Haircuts by Alexa

Haircuts by Alexa

Hair salons go high-tech

Amazon is giving the high street a makeover, as it moves in on the beauty sector with its first high-tech hair salon in London. Clients will now be able to test out different hair styles and colours in an augmented reality mirror, browse magazines on tablets and scan QR codes to buy hair products – directly through Amazon. Transforming traditional hair salons with a digital experience is an experimental step for the tech giant, with critics even labelling it as an assault on the beauty industry. Time will tell whether this is genius, or if Amazon has missed the mark completely.

This is not the first venture Amazon has made into the high street. Last month its new till-less grocery store, Amazon Fresh, launched in London; the first store outside the US. Shoppers scan a smartphone app as they enter and are automatically billed as they leave – removing the need for till workers and arguably any human interaction. The technology has been described as ‘pioneering’ as it involves hundreds of cameras, sensors and software developed from artificial intelligence techniques. Amazon has offered to sell this technology to be installed in other stores, and we could be seeing it in Whole Foods very soon.

High street takeover

Amazon has been described as killing the high street with its vast internet-based enterprise selling anything from books to microwaves; allowing consumers to buy everything from one website, rather than go to separate stores. Now, with its futuristic shops and salons, Amazon continues to revolutionise the high street as we know it. No need for tills means stores can be smaller which could be good in areas of London where space is expensive. However, chatting to cashiers can be some people’s only form of daily human interaction – and Amazon removes this.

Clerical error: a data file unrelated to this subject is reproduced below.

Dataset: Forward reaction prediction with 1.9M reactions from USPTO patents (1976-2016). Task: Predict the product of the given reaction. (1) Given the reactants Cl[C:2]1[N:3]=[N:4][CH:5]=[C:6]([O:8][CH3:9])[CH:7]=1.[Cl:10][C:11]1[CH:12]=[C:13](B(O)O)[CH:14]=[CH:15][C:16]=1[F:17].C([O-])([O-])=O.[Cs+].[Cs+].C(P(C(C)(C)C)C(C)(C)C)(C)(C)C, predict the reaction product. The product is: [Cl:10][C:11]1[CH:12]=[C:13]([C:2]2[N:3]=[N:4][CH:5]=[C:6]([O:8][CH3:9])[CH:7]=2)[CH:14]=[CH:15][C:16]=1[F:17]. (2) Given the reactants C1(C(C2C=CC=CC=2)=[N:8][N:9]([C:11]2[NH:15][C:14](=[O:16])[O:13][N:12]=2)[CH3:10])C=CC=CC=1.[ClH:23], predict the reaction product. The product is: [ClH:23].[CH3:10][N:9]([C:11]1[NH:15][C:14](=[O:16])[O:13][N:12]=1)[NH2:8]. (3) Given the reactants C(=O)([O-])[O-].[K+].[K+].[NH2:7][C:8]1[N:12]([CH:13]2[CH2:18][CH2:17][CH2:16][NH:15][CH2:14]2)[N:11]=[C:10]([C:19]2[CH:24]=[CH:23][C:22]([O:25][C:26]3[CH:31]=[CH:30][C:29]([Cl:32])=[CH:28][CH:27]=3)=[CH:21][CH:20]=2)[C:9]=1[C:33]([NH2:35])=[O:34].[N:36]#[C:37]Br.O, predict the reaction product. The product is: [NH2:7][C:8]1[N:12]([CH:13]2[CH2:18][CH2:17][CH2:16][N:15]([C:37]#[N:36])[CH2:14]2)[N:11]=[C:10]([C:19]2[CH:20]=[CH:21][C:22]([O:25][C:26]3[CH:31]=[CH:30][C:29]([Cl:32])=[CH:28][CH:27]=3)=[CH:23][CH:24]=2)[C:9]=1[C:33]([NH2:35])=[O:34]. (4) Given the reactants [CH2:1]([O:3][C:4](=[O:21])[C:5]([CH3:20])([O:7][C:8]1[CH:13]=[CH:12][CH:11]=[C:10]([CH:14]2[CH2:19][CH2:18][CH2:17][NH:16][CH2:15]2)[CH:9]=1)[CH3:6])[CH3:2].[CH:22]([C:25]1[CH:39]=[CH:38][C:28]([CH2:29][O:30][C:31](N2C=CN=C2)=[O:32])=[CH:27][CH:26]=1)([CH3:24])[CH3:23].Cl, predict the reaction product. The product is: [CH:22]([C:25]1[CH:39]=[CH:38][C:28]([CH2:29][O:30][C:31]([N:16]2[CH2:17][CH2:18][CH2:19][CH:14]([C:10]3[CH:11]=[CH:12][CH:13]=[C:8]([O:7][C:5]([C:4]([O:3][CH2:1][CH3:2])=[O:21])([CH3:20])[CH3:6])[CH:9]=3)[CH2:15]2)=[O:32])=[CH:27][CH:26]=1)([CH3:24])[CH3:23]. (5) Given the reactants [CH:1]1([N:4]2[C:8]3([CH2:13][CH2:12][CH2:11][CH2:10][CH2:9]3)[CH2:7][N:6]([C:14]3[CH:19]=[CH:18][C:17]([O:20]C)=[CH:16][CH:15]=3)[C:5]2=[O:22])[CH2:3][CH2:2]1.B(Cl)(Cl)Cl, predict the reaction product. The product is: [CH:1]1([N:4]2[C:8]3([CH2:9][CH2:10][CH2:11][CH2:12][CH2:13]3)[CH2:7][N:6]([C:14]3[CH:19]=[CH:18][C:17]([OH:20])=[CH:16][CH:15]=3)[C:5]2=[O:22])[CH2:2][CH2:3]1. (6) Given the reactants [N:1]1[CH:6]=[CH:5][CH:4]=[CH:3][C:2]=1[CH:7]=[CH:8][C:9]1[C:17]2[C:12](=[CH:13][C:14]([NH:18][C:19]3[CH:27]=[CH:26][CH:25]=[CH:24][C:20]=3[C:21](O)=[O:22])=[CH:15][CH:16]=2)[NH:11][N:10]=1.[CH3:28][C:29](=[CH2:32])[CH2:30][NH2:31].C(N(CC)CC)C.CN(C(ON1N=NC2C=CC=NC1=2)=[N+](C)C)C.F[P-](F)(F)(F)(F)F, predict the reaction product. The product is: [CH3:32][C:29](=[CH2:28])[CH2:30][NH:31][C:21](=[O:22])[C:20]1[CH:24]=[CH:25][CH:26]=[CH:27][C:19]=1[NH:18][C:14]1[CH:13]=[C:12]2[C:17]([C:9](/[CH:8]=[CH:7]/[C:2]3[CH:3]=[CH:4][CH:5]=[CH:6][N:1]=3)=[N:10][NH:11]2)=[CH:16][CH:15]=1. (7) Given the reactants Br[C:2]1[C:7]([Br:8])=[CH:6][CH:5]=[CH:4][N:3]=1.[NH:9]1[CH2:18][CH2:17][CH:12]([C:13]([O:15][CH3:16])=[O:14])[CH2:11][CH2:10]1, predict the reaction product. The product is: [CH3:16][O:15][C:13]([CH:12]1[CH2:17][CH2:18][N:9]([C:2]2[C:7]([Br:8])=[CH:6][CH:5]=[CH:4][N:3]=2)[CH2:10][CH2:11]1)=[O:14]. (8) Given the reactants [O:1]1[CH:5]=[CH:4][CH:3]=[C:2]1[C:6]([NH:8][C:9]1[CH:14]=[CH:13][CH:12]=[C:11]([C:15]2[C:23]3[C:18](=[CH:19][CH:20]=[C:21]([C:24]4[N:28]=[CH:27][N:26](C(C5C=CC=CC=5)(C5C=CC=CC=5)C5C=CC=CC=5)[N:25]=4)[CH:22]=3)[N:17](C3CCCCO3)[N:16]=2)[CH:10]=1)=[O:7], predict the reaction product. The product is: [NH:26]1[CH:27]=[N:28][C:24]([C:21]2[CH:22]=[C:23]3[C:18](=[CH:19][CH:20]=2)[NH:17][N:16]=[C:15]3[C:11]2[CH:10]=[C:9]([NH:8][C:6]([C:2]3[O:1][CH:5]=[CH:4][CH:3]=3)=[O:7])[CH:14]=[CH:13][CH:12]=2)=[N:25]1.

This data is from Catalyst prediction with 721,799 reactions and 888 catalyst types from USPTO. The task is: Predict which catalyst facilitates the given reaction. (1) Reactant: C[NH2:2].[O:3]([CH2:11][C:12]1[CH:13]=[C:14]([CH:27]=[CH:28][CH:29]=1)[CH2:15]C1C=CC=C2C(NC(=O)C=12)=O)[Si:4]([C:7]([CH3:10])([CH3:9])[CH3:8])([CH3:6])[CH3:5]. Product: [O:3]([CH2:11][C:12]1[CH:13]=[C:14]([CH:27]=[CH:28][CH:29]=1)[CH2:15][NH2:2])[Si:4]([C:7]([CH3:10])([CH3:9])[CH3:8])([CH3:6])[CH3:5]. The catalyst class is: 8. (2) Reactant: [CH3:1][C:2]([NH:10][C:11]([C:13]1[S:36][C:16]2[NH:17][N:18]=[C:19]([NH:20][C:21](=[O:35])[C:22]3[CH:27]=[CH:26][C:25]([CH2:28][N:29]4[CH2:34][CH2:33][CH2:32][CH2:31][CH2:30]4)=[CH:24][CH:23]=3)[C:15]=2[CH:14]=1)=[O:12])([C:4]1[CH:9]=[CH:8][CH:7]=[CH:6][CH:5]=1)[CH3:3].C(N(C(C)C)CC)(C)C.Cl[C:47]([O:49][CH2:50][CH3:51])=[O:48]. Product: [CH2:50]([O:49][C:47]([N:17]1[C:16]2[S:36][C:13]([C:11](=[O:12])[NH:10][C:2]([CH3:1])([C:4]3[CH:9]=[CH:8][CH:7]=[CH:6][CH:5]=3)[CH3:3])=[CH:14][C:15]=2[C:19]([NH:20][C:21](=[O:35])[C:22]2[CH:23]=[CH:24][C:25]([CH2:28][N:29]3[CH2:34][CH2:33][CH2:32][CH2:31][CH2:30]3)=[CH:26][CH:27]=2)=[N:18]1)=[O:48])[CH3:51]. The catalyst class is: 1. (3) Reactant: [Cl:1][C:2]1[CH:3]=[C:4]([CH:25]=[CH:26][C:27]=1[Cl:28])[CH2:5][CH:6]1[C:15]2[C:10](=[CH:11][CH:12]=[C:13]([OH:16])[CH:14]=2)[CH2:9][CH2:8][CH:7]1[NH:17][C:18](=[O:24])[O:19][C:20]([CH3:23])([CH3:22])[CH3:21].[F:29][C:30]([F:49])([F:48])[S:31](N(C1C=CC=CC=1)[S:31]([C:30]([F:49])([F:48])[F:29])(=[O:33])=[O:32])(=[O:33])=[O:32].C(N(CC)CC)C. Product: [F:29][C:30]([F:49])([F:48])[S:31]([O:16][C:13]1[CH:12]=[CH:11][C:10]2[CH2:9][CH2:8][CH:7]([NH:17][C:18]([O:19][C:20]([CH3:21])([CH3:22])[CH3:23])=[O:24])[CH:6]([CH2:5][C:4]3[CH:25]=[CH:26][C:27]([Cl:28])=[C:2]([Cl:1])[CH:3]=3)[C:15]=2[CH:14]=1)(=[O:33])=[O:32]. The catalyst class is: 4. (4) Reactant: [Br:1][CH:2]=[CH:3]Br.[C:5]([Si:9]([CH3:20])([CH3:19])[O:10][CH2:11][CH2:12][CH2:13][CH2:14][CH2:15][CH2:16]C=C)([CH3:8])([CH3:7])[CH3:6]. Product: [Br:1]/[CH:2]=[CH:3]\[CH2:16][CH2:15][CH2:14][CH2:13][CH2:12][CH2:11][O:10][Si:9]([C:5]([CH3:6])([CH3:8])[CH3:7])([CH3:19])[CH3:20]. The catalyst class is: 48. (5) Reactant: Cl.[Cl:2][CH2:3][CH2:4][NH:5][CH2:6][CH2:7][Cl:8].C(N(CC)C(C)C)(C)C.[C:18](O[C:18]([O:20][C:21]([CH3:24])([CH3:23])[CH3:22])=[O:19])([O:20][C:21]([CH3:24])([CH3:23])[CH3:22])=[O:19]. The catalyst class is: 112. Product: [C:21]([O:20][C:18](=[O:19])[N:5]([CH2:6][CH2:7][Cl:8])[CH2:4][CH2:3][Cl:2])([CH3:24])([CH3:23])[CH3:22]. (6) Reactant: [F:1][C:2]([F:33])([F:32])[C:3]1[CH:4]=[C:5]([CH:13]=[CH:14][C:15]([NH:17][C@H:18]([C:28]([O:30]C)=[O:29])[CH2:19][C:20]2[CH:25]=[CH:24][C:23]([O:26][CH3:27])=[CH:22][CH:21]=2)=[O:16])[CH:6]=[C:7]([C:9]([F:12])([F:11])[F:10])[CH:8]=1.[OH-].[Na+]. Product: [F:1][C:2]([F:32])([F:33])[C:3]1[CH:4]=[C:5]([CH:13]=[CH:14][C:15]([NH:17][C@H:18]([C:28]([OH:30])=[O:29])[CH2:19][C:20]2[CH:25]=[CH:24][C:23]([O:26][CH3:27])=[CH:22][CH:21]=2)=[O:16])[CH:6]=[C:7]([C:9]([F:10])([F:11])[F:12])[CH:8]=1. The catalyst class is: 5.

By being ‘the everything store’ and digitalising the traditional shopping experience, what will be left of the high street? And does this mean the end of quirky and unique stores in towns across the country if they cannot keep up with this technology? Amazon’s goal for the high street is to make shopping in Amazon more accessible – if Prime next day delivery is too long, you can go to an Amazon store and buy it now. Amazon’s decision to enter the high street has gathered negative feedback on social media, with some worried about how small businesses will cope.

Is this Amazon’s way of killing off any high street competition, by reinventing it to be its own? If so, why stop at hair salons? Opticians and cinemas all have the potential to be moulded into Amazon’s vision for the high street. Why battle it out with the leading brands when Amazon can create something others do not have – instantly placing itself in first position. With the news that Amazon is not paying any (or very little) tax, is this a price we are prepared to pay for getting everything in one place? If so, how do we fund the public services we need in the future? I guess the smaller stores are left with three options: pick up the slack from big tech, try and compete for your place on the high street, or you are out.

Alice Alexander

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